- When handling burnt or damaged chemicals and their containers for disposal, appropriate personal protective equipment should be worn to avoid contact with and inhalation including but not limited to wearing impermeable gloves, eye protection, protective face mask/ dust mask, clothing with long sleeves/pants and suitable enclosed footwear.
- Stock, pets and children should be excluded from affected areas to prevent ingestion of harmful chemicals.
Storage and disposal
- If burnt or damaged chemicals and their containers are to be stored/stockpiled prior to disposal, storage should occur in a bin or container which can contain any leakage and prevent dispersal of ash. Alternatively, such items can be stored on an impermeable surface such as a concrete, paving or bitumen and be covered to prevent leaching and further dispersal of ash to the surrounding environment.
- A licensed waste transporter should be used to transport chemical wastes to an appropriate landfill site.
Bushfire-affected animal carcasses
The EPA is providing advice on waste management, disposing of animal carcasses and other issues that may arise from the current bushfire situation.
Animal carcasses must be carried out without compromising the more pressing needs of farmers, residents and emergency services. The EPA will render assistance to farmers and emergency services to undertake this necessary activity while protecting water resources.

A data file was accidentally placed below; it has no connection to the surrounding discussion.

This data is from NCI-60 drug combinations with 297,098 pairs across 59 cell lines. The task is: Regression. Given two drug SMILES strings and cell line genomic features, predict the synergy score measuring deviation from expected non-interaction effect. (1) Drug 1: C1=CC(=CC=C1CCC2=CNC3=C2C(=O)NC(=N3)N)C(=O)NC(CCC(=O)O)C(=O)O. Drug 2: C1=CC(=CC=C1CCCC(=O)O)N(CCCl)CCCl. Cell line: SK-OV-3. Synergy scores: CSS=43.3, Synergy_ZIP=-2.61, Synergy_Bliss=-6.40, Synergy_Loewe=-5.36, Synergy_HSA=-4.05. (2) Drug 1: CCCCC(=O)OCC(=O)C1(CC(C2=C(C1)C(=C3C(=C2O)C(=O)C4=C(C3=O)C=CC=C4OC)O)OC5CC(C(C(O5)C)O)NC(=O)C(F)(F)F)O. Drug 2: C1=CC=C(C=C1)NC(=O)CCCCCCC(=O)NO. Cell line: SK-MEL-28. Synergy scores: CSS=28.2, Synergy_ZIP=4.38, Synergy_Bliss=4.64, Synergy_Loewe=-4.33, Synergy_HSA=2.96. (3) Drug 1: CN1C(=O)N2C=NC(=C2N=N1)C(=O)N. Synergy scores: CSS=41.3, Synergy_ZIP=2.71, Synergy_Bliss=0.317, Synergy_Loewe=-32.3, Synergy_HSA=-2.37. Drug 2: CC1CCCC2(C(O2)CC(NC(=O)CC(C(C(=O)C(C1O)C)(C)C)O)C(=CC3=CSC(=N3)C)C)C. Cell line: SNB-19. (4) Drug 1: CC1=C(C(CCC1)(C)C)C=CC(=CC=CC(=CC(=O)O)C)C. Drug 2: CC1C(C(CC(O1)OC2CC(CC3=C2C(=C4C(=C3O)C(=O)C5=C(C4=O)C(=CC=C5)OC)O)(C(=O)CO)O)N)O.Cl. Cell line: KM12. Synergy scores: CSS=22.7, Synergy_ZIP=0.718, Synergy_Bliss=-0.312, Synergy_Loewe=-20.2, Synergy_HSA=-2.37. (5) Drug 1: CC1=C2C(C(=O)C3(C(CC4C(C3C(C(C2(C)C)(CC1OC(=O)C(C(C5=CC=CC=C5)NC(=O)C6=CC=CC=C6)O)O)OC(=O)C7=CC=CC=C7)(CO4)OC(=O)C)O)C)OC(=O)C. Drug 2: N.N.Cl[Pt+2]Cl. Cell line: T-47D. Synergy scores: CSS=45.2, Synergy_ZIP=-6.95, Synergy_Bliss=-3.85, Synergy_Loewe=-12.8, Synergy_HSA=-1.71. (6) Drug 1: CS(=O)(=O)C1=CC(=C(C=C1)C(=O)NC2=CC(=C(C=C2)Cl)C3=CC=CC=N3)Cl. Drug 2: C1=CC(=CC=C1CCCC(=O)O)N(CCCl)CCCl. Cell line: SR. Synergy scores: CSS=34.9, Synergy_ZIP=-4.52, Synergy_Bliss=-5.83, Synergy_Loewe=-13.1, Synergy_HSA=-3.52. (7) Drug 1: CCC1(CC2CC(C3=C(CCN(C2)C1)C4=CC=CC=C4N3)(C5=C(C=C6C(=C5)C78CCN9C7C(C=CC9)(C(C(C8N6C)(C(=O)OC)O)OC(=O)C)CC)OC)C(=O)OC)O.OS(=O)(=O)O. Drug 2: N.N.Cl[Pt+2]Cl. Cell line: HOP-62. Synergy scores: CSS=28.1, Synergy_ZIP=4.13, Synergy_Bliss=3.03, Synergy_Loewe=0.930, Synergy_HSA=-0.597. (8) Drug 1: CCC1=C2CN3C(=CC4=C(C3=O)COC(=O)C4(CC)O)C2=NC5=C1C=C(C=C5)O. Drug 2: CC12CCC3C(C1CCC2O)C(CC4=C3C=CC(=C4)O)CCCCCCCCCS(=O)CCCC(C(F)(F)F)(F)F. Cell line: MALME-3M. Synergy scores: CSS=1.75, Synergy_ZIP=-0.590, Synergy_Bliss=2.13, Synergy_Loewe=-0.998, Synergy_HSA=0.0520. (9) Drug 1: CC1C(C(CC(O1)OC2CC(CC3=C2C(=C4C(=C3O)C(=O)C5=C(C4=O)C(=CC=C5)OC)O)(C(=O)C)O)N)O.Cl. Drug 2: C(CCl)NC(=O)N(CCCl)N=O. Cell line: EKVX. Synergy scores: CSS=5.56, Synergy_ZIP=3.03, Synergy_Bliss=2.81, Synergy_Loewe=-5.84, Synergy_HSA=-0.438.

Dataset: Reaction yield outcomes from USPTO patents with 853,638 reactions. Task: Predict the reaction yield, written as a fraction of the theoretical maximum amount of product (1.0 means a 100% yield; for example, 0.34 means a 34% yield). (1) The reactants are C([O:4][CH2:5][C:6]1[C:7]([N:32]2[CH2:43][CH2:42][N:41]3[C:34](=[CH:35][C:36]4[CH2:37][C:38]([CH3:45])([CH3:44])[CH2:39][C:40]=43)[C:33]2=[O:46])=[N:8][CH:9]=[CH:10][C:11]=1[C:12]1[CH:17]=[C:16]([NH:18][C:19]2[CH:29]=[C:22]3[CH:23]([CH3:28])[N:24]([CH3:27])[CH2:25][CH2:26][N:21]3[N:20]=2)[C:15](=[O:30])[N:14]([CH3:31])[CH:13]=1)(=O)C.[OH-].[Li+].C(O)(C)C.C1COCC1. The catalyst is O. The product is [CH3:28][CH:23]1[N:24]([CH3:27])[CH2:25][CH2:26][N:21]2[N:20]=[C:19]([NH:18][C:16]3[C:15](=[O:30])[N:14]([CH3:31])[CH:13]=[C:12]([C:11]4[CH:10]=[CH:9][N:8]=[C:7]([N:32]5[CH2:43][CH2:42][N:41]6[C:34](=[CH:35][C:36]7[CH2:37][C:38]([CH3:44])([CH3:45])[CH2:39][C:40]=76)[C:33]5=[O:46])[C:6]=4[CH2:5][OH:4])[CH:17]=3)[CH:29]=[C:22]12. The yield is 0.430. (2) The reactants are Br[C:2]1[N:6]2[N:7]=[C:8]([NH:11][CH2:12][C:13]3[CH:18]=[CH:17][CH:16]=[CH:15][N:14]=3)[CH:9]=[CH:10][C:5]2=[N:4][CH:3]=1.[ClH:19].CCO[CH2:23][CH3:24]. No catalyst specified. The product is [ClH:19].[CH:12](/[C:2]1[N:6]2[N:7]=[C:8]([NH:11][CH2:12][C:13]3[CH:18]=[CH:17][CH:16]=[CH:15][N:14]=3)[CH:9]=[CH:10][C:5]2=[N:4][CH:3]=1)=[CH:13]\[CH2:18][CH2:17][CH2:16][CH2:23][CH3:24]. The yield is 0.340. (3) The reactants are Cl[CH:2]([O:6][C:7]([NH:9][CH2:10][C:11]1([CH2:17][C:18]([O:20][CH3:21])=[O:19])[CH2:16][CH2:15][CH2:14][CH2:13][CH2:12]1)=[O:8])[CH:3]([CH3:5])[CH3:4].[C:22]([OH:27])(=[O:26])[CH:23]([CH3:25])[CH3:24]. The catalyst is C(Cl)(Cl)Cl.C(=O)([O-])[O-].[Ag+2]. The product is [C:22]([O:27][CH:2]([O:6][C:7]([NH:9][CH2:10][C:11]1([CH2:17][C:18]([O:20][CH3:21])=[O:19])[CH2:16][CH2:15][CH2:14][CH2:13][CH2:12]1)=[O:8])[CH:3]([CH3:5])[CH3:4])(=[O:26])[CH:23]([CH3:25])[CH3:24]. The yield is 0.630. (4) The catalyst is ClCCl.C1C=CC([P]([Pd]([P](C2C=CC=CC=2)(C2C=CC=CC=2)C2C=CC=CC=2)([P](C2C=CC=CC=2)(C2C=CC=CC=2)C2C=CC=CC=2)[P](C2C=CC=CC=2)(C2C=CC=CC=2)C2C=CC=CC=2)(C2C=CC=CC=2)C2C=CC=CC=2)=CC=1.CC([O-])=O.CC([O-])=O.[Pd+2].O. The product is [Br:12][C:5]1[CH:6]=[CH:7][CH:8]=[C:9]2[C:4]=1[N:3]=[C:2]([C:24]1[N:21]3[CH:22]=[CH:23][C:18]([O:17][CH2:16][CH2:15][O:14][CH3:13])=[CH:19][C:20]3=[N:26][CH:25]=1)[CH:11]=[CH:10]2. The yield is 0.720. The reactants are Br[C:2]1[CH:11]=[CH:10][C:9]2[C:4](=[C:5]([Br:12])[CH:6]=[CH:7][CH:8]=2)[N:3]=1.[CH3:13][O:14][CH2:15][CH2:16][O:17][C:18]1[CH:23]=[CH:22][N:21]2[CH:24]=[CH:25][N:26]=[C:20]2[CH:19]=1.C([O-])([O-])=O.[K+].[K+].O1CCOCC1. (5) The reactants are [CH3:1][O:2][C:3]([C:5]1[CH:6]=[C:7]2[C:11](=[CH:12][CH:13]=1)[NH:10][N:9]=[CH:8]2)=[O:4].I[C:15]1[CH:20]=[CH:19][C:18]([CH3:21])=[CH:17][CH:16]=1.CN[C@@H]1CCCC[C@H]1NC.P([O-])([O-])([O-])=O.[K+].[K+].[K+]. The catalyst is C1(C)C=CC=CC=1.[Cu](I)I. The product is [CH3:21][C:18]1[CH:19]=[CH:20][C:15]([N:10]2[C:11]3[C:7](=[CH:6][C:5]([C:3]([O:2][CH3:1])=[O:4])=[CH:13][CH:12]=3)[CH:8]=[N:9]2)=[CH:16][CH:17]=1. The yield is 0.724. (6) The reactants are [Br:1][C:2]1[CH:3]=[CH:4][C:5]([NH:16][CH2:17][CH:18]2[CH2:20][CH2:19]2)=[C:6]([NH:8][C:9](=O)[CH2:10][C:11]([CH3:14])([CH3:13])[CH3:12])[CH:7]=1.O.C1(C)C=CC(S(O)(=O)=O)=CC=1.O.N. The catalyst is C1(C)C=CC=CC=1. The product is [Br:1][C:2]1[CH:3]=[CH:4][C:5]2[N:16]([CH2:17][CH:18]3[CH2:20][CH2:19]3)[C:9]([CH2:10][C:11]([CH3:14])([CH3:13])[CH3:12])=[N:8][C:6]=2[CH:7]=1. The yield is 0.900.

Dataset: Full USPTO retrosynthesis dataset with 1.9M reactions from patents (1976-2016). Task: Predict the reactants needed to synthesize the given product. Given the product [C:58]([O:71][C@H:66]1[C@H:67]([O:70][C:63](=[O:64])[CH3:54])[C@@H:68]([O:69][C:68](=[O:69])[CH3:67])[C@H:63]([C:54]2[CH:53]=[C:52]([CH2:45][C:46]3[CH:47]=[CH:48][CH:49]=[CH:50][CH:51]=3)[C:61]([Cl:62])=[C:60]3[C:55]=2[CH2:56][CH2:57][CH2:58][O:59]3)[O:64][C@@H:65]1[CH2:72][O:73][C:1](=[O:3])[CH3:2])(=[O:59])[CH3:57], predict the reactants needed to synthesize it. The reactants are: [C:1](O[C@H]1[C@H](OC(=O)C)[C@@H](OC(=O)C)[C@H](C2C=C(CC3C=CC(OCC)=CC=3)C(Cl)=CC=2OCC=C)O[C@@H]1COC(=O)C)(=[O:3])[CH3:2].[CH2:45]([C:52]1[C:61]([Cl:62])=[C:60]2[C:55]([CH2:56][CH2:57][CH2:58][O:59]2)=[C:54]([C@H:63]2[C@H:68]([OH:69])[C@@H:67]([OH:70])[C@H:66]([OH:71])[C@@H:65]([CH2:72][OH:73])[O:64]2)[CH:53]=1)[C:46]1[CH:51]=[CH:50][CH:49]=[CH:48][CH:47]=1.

The EPA and PIRSA recommend that affected farmers and residents should contact their insurers prior to disposal of stock.
This information will assist farmers and emergency services in the initial review of the safe and appropriate disposal of animal carcasses under local conditions, and should be read in conjunction with PIRSA advice.
Contact us on (08) 8204 2004, 1800 623 445 (country callers only) or email.
Preferred method of disposal
Isolated bushfire affected carcasses located throughout a property in the order of 10 per hectare (10/Ha) can be left to decompose naturally on site.
Dry rendering at an abattoir is the usual preferred method of carcass disposal, but following a bushfire this may not be a viable option. Burial is the preferred option for disposal of larger numbers of carcasses.
Selecting a disposal site
Ideally, farmers should select suitable disposal sites so that water resources can be protected.
Burial site selection should be as follows:
- Smaller on-farm burial pits are preferable to large communal pits.
- Soils with clay subsoil are most suitable for burial pits. Soils with high leaching properties (sandy, gravelly or rocky soils) are to be avoided where possible.
- A site located a distance from defined depressions or watercourses is preferable. Surface water catchments (that is, streams, river, wetlands) should be at least 1 km from the disposal sites.
- The base of the pit should be at least one metre (1 m) above the water table.
- The pit should be at least one kilometre (1 km) from the nearest bore and from residential buildings.
- The site must be free of underground services (pipelines, power and telephone lines) and should not interfere with access to roads.
Facilities accepting carcasses from Pinery fires
- Transpacific Cleanaway Landfill, Inkerman Road, Inkerman (tel: 8867 1355)
- IWS Northern Balefill, Princes Highway between Dublin and Lower Light (tel: 8243 2644) – only from Pinery fires. Please ring ahead to make arrangements.
- Peats Soil, Carslake Road, Dublin (tel: 8556 5295) – only from Pinery fires. Please ring ahead to make arrangements.